11. Wood Polish
Coconut oil can help repel dust and bring out the natural sheen in wooden furniture. This use also eliminates the need for commercially produced polishes that have strong smelling fragrances. They may not be entirely safe for the household to be inhaling either.
12. Lip Balm
Coconut oil’s intense moisturizing properties are great for keeping your lips from getting chapped. It can even provide a little bit of sun protection. You can use it on its own or mix with an additional oil and even a few drops of beetroot juice for a slight tint.
13. Makeup Remover
Coconut oil’s greasy texture makes it easy to remove makeup. Just put some on a cotton pad and wipe over the eyelid gently. It comes off quite easily. Even if you keep your eyes shut tight, you may find your vision a little blurry afterward but this is perfectly safe. It will go away on its own after a few minutes.
Considering all these unique benefits from a single substance, you must be rejoicing knowing that you have easy access to it. If you didn’t already have a bottle of coconut oil sitting in your pantry, you should probably go out and get one soon!
|↑1||Kaushik, Mamta, P. Reddy, R. Sharma, P. Udameshi, N. Mehra, and A. Marwaha. “The Effect of Coconut Oil pulling on Streptococcus mutans Count in Saliva in Comparison with Chlorhexidine Mouthwash.” J Contemp Dent Pract 17, no. 1 (2016): 38-41.|
|↑2||Peedikayil, Faizal C., Prathima Sreenivasan, and Arun Narayanan. “Effect of coconut oil in plaque related gingivitis—A preliminary report.” Nigerian medical journal: journal of the Nigeria Medical Association 56, no. 2 (2015): 143.|
|↑3||Agero, Anna Liza, and V. Verallo‐Rowell. “P15 A randomized double‐blind controlled trial comparing extra‐virgin coconut oil with mineral oil as a moisturizer for mild to moderate xerosis.” Contact Dermatitis 50, no. 3 (2004): 183-183.|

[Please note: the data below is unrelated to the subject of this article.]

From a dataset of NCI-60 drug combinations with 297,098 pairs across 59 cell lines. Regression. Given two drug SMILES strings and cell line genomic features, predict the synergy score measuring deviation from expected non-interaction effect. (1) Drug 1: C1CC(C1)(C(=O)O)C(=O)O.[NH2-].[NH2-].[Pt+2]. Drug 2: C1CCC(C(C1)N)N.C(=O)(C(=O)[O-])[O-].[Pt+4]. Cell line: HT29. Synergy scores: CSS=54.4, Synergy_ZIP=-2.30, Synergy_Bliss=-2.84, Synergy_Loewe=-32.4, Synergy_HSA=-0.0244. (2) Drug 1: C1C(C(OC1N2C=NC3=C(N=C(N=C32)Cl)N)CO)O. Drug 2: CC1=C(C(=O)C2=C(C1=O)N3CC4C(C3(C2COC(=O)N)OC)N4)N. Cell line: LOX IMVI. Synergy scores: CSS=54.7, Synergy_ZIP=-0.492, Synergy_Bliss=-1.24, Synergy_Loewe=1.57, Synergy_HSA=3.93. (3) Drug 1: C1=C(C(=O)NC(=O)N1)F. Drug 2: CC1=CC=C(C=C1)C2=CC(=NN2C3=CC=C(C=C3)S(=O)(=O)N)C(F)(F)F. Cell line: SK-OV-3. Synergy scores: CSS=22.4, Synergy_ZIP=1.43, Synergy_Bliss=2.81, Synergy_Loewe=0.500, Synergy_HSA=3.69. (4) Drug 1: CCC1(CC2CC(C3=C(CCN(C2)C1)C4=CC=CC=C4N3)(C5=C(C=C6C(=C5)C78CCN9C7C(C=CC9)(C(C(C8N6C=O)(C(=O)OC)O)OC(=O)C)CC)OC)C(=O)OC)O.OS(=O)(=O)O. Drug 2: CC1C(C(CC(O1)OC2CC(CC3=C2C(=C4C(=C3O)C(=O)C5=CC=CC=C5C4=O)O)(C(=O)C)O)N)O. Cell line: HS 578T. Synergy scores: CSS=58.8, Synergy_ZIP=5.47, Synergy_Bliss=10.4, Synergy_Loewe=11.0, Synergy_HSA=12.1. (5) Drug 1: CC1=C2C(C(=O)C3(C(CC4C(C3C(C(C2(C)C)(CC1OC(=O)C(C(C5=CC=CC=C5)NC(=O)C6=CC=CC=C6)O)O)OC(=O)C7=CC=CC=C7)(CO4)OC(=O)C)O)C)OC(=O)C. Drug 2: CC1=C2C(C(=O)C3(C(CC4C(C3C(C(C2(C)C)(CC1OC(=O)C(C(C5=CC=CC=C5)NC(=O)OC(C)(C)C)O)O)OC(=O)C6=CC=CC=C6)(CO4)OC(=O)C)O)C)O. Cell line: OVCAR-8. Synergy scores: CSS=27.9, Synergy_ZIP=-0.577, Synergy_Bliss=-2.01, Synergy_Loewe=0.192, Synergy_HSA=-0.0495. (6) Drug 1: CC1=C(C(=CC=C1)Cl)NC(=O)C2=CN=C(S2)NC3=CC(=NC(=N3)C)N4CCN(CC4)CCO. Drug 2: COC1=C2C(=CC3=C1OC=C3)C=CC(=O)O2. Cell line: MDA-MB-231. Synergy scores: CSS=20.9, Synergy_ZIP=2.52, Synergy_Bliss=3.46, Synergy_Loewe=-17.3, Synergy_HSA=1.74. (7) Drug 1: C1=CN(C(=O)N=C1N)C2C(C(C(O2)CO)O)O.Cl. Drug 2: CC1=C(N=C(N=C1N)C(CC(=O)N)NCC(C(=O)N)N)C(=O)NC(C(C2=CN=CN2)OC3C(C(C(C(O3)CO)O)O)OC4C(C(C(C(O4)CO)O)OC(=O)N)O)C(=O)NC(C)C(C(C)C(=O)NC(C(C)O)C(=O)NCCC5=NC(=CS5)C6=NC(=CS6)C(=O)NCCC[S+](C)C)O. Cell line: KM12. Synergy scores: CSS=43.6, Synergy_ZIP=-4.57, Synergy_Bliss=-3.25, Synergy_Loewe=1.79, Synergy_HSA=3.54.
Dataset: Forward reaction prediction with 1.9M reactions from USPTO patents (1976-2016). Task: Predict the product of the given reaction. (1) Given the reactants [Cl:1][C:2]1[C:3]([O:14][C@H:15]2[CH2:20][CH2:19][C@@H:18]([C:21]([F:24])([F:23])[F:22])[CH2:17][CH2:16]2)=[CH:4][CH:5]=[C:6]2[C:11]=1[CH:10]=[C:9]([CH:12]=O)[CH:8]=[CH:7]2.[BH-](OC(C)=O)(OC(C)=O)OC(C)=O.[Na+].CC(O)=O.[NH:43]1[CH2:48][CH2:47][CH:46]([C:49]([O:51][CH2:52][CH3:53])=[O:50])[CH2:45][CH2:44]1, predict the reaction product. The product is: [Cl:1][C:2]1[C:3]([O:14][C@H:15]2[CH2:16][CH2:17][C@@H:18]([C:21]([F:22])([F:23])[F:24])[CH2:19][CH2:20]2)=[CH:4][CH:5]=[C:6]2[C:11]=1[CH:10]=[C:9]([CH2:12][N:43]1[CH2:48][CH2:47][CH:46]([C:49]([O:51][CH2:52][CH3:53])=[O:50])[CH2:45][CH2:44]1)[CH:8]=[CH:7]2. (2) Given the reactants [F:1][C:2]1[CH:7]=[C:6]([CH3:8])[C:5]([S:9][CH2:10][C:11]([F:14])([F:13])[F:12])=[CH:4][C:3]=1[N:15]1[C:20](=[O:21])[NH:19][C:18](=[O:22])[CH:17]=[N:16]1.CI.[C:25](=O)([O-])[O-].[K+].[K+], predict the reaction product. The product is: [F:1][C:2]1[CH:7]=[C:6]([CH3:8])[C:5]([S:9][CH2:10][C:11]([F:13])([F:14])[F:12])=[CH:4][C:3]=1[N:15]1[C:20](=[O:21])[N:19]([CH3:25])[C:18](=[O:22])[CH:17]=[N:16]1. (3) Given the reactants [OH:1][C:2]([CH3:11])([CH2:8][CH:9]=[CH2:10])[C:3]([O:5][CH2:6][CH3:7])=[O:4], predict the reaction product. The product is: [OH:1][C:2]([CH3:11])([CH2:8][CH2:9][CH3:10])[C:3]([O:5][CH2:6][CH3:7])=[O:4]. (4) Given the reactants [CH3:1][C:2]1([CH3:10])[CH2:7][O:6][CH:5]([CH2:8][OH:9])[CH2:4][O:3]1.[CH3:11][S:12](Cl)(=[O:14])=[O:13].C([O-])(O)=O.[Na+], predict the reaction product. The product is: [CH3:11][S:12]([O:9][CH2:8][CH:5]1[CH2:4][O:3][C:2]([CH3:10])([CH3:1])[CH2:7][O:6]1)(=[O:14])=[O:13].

|↑4||Evangelista, Mara Therese Padilla, Flordeliz Abad‐Casintahan, and Lillian Lopez‐Villafuerte. “The effect of topical virgin coconut oil on SCORAD index, transepidermal water loss, and skin capacitance in mild to moderate pediatric atopic dermatitis: a randomized, double‐blind, clinical trial.” International journal of dermatology 53, no. 1 (2014): 100-108.|
|↑5||Kaur, Chanchal Deep, and Swarnlata Saraf. “In vitro sun protection factor determination of herbal oils used in cosmetics.” Pharmacognosy research 2, no. 1 (2010): 22.|
|↑6||Verallo-Rowell, Vermén M., Kristine M. Dillague, and Bertha S. Syah-Tjundawan. “Novel antibacterial and emollient effects of coconut and virgin olive oils in adult atopic dermatitis.” Dermatitis 19, no. 6 (2008): 308-315.|
|↑7||Shilling, Michael, Laurie Matt, Evelyn Rubin, Mark Paul Visitacion, Nairmeen A. Haller, Scott F. Grey, and Christopher J. Woolverton. “Antimicrobial effects of virgin coconut oil and its medium-chain fatty acids on Clostridium difficile.” Journal of medicinal food 16, no. 12 (2013): 1079-1085.|
|↑8||Nevin, K. G., and T. Rajamohan. “Effect of topical application of virgin coconut oil on skin components and antioxidant status during dermal wound healing in young rats.” Skin Pharmacology and Physiology 23, no. 6 (2010): 290-297.|
|↑9||Nair, S. S., J. J. Manalil, S. K. Ramavarma, I. M. Suseela, A. Thekkepatt, and A. C. Raghavamenon. “Virgin coconut oil supplementation ameliorates cyclophosphamide-induced systemic toxicity in mice.” Human & experimental toxicology 35, no. 2 (2016): 205-212.|
|↑10||Gao, Meixia, Anju Singh, Kristin Macri, Curt Reynolds, Vandana Singhal, Shyam Biswal, and Ernst W. Spannhake. “Antioxidant components of naturally-occurring oils exhibit marked anti-inflammatory activity in epithelial cells of the human upper respiratory system.” Respiratory research 12, no. 1 (2011): 92.|
|↑11||Rele, Aarti S., and R. B. Mohile. “Effect of mineral oil, sunflower oil, and coconut oil on prevention of hair damage.” Journal of cosmetic science 54, no. 2 (2002): 175-192.|
|↑12||Sankaranarayanan, K., J. A. Mondkar, M. M. Chauhan, B. M. Mascarenhas, A. R. Mainkar, and R. Y. Salvi. “Oil massage in neonates: an open randomized controlled study of coconut versus mineral oil.” Indian pediatrics 42, no. 9 (2005): 877.|